Many organizations leave employee surveys and measuring engagement to their human resource professionals. By removing themselves from the situation, managers lose the opportunity to gain valuable insights into their employees’ experience at work. They can use data from frequent employee engagement surveys to make informed decisions that benefit the whole organization and keep their people motivated.
Getting senior leadership to take part in the process can also improve response rates and increase the chance that the feedback results in positive change.
If your employees don’t notice improvement after taking their time to give feedback in a survey, they’ll feel discouraged about participating in the future. Once you’ve surveyed your team, it’s time to track progress and formulate a plan using specific feedback from your research.
This step might include working with other leaders to determine changes to the workplace, policies, or business strategy. As long as you act on the employee survey results, your employees will be more likely to get on board with the survey frequency.
An essential component of maintaining transparency with your employees is to communicate the actions you intend to take based on your survey results.
They don’t have the same bird’s-eye perspective as you, so they might not be aware when you make a change in response to their concerns.
You can involve your team in the process by presenting survey findings in a meeting, presentation, or email (along with your action plan). Open communication channels will show your team that they’re an integral part of the organization.
It’s essential to protect your employees’ privacy when conducting an employee survey. When the survey questions are anonymous, they’re more likely to give honest feedback. Officevibe’s Pulse Surveys are anonymous by default, so employees can feel safe expressing themselves, and leaders can gain more valuable data.
Many organizations opt for annual employee surveys to avoid survey fatigue, but this infrequency may be counterproductive. If your annual survey process involves 150 questions about every aspect of the workplace, employees may groan at the thought of taking a survey more than once a year.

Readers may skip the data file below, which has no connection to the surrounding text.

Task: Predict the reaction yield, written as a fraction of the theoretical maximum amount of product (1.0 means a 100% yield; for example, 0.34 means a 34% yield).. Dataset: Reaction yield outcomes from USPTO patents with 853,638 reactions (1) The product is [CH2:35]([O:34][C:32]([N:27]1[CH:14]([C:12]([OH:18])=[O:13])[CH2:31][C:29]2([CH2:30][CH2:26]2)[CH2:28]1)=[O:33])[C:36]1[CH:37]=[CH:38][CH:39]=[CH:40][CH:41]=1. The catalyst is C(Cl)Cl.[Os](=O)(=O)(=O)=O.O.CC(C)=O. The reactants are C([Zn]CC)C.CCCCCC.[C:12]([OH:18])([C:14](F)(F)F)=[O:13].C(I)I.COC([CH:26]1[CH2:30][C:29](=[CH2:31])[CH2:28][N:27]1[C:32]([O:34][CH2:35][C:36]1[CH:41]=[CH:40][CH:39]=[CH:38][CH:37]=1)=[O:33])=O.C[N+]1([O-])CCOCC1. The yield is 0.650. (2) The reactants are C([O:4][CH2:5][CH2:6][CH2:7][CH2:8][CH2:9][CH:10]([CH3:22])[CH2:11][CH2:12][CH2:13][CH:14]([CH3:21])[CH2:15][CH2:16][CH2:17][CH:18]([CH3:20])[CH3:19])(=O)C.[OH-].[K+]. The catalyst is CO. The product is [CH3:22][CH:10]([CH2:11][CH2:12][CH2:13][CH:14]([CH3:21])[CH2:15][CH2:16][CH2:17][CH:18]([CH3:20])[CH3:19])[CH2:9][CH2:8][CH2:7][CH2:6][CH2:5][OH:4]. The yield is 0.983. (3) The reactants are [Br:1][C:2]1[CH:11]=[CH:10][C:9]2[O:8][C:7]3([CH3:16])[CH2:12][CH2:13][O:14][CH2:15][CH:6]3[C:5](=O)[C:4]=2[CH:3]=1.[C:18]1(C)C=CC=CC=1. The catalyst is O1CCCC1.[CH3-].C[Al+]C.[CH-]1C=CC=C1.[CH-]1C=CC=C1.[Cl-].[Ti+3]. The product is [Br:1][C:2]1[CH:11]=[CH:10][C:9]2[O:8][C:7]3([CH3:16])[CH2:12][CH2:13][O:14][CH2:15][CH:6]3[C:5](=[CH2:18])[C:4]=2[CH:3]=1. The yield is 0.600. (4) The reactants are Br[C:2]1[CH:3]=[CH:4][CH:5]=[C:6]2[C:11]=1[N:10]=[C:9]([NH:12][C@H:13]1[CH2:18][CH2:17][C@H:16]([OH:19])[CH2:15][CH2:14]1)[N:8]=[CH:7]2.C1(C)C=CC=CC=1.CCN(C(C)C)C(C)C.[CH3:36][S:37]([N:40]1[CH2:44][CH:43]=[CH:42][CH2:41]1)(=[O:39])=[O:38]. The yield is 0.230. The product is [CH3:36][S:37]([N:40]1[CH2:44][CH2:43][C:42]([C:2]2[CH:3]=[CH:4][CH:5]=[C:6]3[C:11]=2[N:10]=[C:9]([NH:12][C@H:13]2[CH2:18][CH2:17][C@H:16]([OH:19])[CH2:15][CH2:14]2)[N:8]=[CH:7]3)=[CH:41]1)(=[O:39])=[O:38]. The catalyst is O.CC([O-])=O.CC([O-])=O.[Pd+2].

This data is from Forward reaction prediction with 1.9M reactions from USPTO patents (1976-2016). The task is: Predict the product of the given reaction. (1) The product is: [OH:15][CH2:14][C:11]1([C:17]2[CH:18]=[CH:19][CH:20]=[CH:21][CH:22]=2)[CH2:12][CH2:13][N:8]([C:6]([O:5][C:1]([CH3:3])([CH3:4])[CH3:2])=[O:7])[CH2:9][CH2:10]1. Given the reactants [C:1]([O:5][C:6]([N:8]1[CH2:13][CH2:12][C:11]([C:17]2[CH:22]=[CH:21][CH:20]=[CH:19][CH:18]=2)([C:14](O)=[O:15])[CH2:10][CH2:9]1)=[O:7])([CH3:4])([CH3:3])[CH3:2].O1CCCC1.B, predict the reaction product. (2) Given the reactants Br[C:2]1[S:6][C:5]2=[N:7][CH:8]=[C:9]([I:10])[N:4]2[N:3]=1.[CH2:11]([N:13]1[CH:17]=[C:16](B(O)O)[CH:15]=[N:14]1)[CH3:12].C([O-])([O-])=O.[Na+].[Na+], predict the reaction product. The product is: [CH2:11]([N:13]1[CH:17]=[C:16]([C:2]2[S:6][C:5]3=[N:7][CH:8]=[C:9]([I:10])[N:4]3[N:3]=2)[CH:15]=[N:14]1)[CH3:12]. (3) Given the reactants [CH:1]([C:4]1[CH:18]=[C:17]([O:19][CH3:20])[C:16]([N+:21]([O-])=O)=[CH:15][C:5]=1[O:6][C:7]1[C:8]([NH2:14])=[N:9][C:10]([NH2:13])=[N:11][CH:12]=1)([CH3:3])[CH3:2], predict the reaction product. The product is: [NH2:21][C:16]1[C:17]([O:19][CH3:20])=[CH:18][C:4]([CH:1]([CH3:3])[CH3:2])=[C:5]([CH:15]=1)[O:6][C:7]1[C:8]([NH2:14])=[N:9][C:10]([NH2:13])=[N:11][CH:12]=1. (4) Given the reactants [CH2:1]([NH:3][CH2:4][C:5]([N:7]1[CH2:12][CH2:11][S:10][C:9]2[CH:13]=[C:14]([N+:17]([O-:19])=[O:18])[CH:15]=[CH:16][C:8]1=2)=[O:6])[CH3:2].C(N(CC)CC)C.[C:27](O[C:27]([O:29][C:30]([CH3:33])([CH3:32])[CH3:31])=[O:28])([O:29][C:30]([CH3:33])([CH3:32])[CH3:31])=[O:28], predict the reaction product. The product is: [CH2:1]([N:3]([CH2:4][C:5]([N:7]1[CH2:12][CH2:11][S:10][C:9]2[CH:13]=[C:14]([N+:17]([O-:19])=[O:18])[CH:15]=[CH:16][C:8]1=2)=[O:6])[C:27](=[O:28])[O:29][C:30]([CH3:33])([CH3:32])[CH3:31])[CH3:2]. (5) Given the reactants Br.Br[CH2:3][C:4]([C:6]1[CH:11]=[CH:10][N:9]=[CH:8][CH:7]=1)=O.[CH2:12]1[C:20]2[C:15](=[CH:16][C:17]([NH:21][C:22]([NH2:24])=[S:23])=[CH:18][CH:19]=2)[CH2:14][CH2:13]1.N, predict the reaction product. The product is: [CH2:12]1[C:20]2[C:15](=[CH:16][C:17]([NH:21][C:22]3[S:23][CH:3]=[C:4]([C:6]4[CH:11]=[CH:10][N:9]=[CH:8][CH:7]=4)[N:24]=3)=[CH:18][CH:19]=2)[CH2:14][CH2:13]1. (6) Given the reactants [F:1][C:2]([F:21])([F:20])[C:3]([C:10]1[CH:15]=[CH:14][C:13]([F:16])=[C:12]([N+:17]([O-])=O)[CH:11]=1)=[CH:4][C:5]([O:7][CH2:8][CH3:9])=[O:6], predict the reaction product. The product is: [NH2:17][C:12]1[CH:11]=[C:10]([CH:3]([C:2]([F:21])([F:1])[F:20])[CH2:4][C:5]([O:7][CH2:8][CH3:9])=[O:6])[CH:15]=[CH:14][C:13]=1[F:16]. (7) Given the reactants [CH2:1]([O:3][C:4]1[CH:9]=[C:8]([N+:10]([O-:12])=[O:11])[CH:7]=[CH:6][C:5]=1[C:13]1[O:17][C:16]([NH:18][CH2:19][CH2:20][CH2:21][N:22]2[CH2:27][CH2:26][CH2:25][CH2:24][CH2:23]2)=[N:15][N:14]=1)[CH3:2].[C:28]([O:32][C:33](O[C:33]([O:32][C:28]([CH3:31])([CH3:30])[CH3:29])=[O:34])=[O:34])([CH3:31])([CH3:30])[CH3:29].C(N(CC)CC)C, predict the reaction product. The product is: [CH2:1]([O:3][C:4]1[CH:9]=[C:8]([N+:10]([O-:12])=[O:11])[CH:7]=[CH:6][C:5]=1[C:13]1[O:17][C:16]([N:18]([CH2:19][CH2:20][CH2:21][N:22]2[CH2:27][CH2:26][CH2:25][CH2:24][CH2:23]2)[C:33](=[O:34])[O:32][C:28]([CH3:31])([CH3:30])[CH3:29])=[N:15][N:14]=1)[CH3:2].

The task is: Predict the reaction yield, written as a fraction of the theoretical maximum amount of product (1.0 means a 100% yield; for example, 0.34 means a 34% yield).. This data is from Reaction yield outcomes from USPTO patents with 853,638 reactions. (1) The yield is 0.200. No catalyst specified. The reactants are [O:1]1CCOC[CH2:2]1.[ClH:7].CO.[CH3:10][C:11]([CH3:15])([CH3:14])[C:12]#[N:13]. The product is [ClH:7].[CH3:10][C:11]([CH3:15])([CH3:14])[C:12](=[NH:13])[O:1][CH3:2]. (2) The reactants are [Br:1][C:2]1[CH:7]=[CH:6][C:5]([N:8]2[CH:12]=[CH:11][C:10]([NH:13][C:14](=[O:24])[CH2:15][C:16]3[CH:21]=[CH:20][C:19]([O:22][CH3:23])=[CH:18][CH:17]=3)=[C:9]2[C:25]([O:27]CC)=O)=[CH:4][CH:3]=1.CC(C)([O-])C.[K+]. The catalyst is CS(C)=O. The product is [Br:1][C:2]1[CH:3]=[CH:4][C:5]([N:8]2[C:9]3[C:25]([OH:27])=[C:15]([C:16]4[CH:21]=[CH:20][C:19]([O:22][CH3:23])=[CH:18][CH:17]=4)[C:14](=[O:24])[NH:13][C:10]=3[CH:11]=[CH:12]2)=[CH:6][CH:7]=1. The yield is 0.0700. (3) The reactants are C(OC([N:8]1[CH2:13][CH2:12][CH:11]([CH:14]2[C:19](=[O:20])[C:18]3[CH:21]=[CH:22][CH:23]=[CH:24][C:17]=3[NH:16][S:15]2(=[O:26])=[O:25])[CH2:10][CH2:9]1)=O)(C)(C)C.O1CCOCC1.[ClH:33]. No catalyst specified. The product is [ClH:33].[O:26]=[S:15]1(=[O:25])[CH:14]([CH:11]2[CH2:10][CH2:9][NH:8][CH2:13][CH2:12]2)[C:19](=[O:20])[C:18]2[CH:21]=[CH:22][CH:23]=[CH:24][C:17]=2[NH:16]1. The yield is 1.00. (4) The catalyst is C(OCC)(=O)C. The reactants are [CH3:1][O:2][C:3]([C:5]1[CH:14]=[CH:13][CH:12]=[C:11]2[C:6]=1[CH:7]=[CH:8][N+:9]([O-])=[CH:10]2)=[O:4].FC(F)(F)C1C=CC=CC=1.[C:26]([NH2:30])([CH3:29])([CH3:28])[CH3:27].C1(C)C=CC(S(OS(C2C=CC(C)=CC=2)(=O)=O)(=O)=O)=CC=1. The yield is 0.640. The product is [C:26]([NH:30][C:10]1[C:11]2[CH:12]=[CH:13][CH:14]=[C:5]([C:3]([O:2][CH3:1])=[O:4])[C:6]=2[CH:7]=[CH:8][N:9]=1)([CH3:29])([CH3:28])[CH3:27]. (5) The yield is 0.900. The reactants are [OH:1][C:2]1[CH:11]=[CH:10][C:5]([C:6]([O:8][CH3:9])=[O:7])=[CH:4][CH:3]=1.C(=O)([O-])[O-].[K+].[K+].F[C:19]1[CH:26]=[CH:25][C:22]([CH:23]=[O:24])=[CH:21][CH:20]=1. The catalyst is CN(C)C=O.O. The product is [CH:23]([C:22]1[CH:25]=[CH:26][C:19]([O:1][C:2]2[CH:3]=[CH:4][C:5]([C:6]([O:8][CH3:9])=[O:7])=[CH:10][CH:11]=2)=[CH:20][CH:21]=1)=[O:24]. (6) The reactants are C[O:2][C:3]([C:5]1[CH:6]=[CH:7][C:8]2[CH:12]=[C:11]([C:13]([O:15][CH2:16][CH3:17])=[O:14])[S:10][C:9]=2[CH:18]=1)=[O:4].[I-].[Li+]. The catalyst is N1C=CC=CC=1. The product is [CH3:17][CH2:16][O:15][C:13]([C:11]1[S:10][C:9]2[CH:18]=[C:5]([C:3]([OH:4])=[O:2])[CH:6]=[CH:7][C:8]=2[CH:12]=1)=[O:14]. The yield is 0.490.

By using short Pulse Surveys, you can reduce survey fatigue. Leave the lengthy questionnaires for yearly or quarterly reviews. A weekly or monthly Pulse Survey can give you quick insights into the status of your employee engagement.
Tip: Ask questions that are easier to answer so your employees don’t give up halfway through. Better yet, use a dedicated pulse survey software that does the heavy lifting for you.
Officevibe’s Pulse Surveys ask employees five questions per week using an intuitive algorithm that sends specific questions related to employee engagement.
Managers can use their findings to spot where employees need support or where there’s room for improvement in the company.
Unlike annual employee surveys, Pulse Surveys get real-time feedback for relevant insights on how your team is doing.
Get to know your team better
Sync up with your team and collect anonymous, honest employee feedback using Officevibe’s Pulse Surveys.
Officevibe’s employee engagement software replaces paper surveys, allowing your team members to remain anonymous when giving feedback in a more sustainable way. Anonymity gives your employees the confidence to respond to an employee survey honestly without fear of repercussion.
Higher survey cadences can help you keep tabs on the impact of your organization’s changes through frequent employee feedback, leading to more successful business outcomes and quicker responses when challenges arise.
Officevibe provides effective change initiatives and solutions for leaders who want to tap into employee experience in their organizations. Our Pulse Survey tool allows you to send a short employee engagement survey weekly or monthly, helping you make data-driven decisions based on easy-to-read reports.
Give a voice to employees and learn how listening to employee feedback can foster a collaborative, transparent, and motivated work environment.